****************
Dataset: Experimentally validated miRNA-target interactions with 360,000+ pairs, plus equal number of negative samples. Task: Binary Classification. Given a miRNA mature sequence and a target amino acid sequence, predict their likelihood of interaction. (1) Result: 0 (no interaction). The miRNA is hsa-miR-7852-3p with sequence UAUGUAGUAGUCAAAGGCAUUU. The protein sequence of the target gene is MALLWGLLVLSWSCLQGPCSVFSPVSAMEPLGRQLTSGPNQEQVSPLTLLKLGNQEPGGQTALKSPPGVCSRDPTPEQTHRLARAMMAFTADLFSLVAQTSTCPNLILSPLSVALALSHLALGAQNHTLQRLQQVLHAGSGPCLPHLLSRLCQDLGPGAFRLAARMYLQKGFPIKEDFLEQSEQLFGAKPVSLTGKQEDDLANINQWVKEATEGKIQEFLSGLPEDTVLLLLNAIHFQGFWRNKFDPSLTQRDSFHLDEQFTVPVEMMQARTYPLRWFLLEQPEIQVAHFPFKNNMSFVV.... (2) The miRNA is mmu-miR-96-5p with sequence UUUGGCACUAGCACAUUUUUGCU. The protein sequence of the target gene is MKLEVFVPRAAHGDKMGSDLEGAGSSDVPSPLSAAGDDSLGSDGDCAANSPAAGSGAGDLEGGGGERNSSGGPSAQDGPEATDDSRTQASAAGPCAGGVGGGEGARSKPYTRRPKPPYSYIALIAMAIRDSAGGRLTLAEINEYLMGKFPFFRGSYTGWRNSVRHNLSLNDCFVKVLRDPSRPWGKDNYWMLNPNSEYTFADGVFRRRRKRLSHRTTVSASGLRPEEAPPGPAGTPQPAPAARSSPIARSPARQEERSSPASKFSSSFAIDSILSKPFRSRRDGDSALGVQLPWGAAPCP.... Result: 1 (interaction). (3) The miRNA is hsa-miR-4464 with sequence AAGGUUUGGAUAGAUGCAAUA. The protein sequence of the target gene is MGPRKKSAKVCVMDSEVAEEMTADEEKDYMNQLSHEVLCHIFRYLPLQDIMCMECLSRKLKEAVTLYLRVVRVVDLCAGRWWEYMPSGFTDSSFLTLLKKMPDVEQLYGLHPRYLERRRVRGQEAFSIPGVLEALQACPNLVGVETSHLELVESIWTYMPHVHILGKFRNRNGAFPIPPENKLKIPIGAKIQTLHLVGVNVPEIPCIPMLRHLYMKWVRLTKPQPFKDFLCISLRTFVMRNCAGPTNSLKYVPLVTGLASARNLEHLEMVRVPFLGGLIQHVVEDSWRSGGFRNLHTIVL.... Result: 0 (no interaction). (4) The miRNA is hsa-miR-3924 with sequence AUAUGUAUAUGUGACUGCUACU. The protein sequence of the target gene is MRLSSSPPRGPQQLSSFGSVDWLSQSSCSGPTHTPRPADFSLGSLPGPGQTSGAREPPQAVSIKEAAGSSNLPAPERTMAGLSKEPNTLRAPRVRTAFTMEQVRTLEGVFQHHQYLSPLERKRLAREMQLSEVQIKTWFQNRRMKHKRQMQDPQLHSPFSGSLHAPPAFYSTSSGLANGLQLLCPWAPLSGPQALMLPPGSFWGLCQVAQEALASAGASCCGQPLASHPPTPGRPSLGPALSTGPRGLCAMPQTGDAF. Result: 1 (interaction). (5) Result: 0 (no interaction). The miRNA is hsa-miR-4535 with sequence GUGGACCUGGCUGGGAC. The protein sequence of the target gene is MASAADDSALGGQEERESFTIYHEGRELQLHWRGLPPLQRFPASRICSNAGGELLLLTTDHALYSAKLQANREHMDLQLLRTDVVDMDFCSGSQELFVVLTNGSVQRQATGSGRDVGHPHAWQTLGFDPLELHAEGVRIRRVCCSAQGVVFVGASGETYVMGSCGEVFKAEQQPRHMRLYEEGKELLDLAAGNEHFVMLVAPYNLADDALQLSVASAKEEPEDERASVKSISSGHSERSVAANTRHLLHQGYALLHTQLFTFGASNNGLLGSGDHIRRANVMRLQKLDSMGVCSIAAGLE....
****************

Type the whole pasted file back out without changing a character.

Dataset: Experimentally validated miRNA-target interactions with 360,000+ pairs, plus equal number of negative samples. Task: Binary Classification. Given a miRNA mature sequence and a target amino acid sequence, predict their likelihood of interaction. (1) Result: 0 (no interaction). The miRNA is hsa-miR-7852-3p with sequence UAUGUAGUAGUCAAAGGCAUUU. The protein sequence of the target gene is MALLWGLLVLSWSCLQGPCSVFSPVSAMEPLGRQLTSGPNQEQVSPLTLLKLGNQEPGGQTALKSPPGVCSRDPTPEQTHRLARAMMAFTADLFSLVAQTSTCPNLILSPLSVALALSHLALGAQNHTLQRLQQVLHAGSGPCLPHLLSRLCQDLGPGAFRLAARMYLQKGFPIKEDFLEQSEQLFGAKPVSLTGKQEDDLANINQWVKEATEGKIQEFLSGLPEDTVLLLLNAIHFQGFWRNKFDPSLTQRDSFHLDEQFTVPVEMMQARTYPLRWFLLEQPEIQVAHFPFKNNMSFVV.... (2) The miRNA is mmu-miR-96-5p with sequence UUUGGCACUAGCACAUUUUUGCU. The protein sequence of the target gene is MKLEVFVPRAAHGDKMGSDLEGAGSSDVPSPLSAAGDDSLGSDGDCAANSPAAGSGAGDLEGGGGERNSSGGPSAQDGPEATDDSRTQASAAGPCAGGVGGGEGARSKPYTRRPKPPYSYIALIAMAIRDSAGGRLTLAEINEYLMGKFPFFRGSYTGWRNSVRHNLSLNDCFVKVLRDPSRPWGKDNYWMLNPNSEYTFADGVFRRRRKRLSHRTTVSASGLRPEEAPPGPAGTPQPAPAARSSPIARSPARQEERSSPASKFSSSFAIDSILSKPFRSRRDGDSALGVQLPWGAAPCP.... Result: 1 (interaction). (3) The miRNA is hsa-miR-4464 with sequence AAGGUUUGGAUAGAUGCAAUA. The protein sequence of the target gene is MGPRKKSAKVCVMDSEVAEEMTADEEKDYMNQLSHEVLCHIFRYLPLQDIMCMECLSRKLKEAVTLYLRVVRVVDLCAGRWWEYMPSGFTDSSFLTLLKKMPDVEQLYGLHPRYLERRRVRGQEAFSIPGVLEALQACPNLVGVETSHLELVESIWTYMPHVHILGKFRNRNGAFPIPPENKLKIPIGAKIQTLHLVGVNVPEIPCIPMLRHLYMKWVRLTKPQPFKDFLCISLRTFVMRNCAGPTNSLKYVPLVTGLASARNLEHLEMVRVPFLGGLIQHVVEDSWRSGGFRNLHTIVL.... Result: 0 (no interaction). (4) The miRNA is hsa-miR-3924 with sequence AUAUGUAUAUGUGACUGCUACU. The protein sequence of the target gene is MRLSSSPPRGPQQLSSFGSVDWLSQSSCSGPTHTPRPADFSLGSLPGPGQTSGAREPPQAVSIKEAAGSSNLPAPERTMAGLSKEPNTLRAPRVRTAFTMEQVRTLEGVFQHHQYLSPLERKRLAREMQLSEVQIKTWFQNRRMKHKRQMQDPQLHSPFSGSLHAPPAFYSTSSGLANGLQLLCPWAPLSGPQALMLPPGSFWGLCQVAQEALASAGASCCGQPLASHPPTPGRPSLGPALSTGPRGLCAMPQTGDAF. Result: 1 (interaction). (5) Result: 0 (no interaction). The miRNA is hsa-miR-4535 with sequence GUGGACCUGGCUGGGAC. The protein sequence of the target gene is MASAADDSALGGQEERESFTIYHEGRELQLHWRGLPPLQRFPASRICSNAGGELLLLTTDHALYSAKLQANREHMDLQLLRTDVVDMDFCSGSQELFVVLTNGSVQRQATGSGRDVGHPHAWQTLGFDPLELHAEGVRIRRVCCSAQGVVFVGASGETYVMGSCGEVFKAEQQPRHMRLYEEGKELLDLAAGNEHFVMLVAPYNLADDALQLSVASAKEEPEDERASVKSISSGHSERSVAANTRHLLHQGYALLHTQLFTFGASNNGLLGSGDHIRRANVMRLQKLDSMGVCSIAAGLE....